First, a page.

“Clearly the need for INS and U.S. Marshals Service beds is pretty prevalent up and down the state,” said David Myers, president of CCA’s West Coast operation. He said state prisons are reaching capacity as well. Kristine Marcy, a federal immigration official in Washington, D.C., agreed. “I wouldn’t worry about finding people to fill those beds, not at all,” she said. Marcy said there are “loads and loads” of federal prisoners in lock-ups throughout the Western region, waiting for trials, sentences or deportation. Immigration detainees range from low-to high-security levels and prisons must be able to accommodate them, she said. In addition to the pending contract with CCA for the 200-bed, medium-security jail, the federal government also has announced a need for 800 to 1,000 beds in Southern California for INS and U.S. Marshals Service prisoners. Any private prison operator may submit a bid, Marcy said. In Youngstown, a city of 90,000 people, CCA’s proposal to build a 1,700-inmate prison was attractive because it would bring 300 construction and 500 prison jobs to town.”
“The Independent .. Private prison firm hit by fraud inquiry
THE Florida-based private security company which manages Britain’s biggest and most controversial private jail is being investigated in the United States for the alleged misuse of public money.
The inquiries by Texan police into the Wackenhut Corrections Corporation – which could result in fraud charges – are being taken so seriously in the expanding global market for private jails that Canadian prison officials have suspended negotiations with the company. A contract for Wackenhut to build and manage a jail for young offenders has been frozen, and the government of the Canadian province of New Brunswick has appointed a team of accountants to investigate the company’s background.
The alarm was raised in July when auditors found that managers for another private company were using public money from the drug programme to buy a rare book collection and antique furniture for themselves. A wider investigation was ordered and Wackenhut officials were allegedly found to have used $700,000 on what the Texas Rangers investigators describe as “unallowable petty cash expenses”. The money went on mobile phones and trips to Britain. The state has suspended payments to the firm while the inquiries continue.
The chairman of the Texas investigating task force, Senator John Montford, has said that two-thirds of the drug programme operators could face fraud charges. Wackenhut denies any impropriety saying that it had agreed to carry out the work with addicts for a fixed price and there was nothing wrong in keeping any savings made. “We carried out all the programmes successfully at that fixed price and we are convinced that all the costs were incurred properly,” said a spokesman.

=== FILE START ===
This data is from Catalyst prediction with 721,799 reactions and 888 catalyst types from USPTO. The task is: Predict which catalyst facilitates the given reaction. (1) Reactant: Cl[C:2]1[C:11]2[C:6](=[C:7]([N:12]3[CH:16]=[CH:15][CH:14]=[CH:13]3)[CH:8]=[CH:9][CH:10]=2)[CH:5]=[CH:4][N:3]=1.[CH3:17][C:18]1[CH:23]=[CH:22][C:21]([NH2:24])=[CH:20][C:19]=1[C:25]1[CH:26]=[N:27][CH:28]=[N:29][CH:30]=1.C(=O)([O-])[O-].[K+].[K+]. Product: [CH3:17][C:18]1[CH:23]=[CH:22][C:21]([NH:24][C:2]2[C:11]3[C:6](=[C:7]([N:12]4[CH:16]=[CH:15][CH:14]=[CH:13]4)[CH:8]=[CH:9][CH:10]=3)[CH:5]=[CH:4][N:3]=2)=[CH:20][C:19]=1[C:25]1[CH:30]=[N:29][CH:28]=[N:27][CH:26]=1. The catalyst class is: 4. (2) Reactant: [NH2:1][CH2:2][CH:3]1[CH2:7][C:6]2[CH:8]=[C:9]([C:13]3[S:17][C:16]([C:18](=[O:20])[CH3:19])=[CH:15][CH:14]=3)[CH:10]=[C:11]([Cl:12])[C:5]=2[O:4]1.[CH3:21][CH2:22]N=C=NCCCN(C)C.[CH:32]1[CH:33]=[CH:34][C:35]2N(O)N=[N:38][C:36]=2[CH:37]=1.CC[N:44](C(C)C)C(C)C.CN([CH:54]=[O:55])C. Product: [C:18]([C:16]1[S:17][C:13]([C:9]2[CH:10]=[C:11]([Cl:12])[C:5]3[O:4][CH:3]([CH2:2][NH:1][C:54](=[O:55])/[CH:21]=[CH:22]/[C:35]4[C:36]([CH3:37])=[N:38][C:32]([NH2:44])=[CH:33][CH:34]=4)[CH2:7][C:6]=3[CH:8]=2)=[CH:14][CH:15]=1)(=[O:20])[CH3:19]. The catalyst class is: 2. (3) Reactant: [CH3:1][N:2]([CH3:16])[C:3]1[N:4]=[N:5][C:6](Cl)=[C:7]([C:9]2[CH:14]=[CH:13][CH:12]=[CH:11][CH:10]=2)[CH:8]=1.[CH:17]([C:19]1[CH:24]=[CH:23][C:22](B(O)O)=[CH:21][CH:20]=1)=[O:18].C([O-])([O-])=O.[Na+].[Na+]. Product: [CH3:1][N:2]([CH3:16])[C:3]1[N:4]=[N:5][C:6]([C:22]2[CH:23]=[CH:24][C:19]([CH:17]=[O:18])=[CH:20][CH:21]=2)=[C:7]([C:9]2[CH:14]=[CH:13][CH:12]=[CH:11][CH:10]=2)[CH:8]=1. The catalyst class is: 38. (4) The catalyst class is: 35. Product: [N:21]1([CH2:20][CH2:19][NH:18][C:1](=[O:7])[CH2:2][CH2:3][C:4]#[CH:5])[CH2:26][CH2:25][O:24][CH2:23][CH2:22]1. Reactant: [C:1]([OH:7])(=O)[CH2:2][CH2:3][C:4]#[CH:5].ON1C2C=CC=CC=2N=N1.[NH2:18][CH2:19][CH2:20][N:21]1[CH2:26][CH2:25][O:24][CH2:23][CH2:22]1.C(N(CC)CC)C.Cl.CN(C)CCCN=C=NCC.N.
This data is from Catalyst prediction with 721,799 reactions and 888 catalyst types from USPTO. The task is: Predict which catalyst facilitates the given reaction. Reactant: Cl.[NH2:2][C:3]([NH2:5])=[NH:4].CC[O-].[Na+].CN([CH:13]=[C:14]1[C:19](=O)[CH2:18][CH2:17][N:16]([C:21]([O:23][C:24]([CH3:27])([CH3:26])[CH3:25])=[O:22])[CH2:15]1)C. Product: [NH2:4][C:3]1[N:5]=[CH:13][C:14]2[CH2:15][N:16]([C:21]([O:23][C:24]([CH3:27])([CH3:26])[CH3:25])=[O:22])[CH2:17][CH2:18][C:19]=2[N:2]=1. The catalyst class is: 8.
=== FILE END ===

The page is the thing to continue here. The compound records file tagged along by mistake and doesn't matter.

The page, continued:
Wackenhut’s board is dominated by ex-FBI and US military officers. Its services include helping employers break strikes and running undercover operations to unveil moles in multinational corporations.
The US Congress has been highly critical of one of its “stings” which involved agents posing as environmentalists to find where a leading green activist was getting his information about American oil firms.
The Texas investigation has caused a political storm in New Brunswick. The state’s premier, Frank McKenna strongly supported Wackenhut’s bid to run the eastern province’s youth jail.
But a leaked memo from the province’s solicitor general department showed that his own officials had strong doubts about the company. In language which echoed the doubts of British prison service and probation officers, they said Wackenhut was “weak in working with youth” and “basically, have missed the factor that they would be working with adolescents”.
The company was planning to spend more on telephones and faxes than staff training, the officials found.
At the beginning of this month, Mr McKenna was forced to back down. He hired the KPMG management consultant group to look at Wackenhut’s corporate history, hiring and employment practices and staff training.
Criticisms of the quality of the firm’s employees have been raised elsewhere. An investigation in Florida found that Wackenhut had hired guards without checking their records. Among its guards were former police officers fired for incompetence, for being unfit to work with inmates and for stealing from suspects.
The same pattern has been found in Britain. In a confidential report to the Home Office’s Prisons Board last year, Dr Rosemary Wool, the Government’s director of prison health services, said she was concerned that there were no medical staff with experience in state prisons at Doncaster.
The one nurse with a background in prison care was sacked when it was found he had a criminal record.”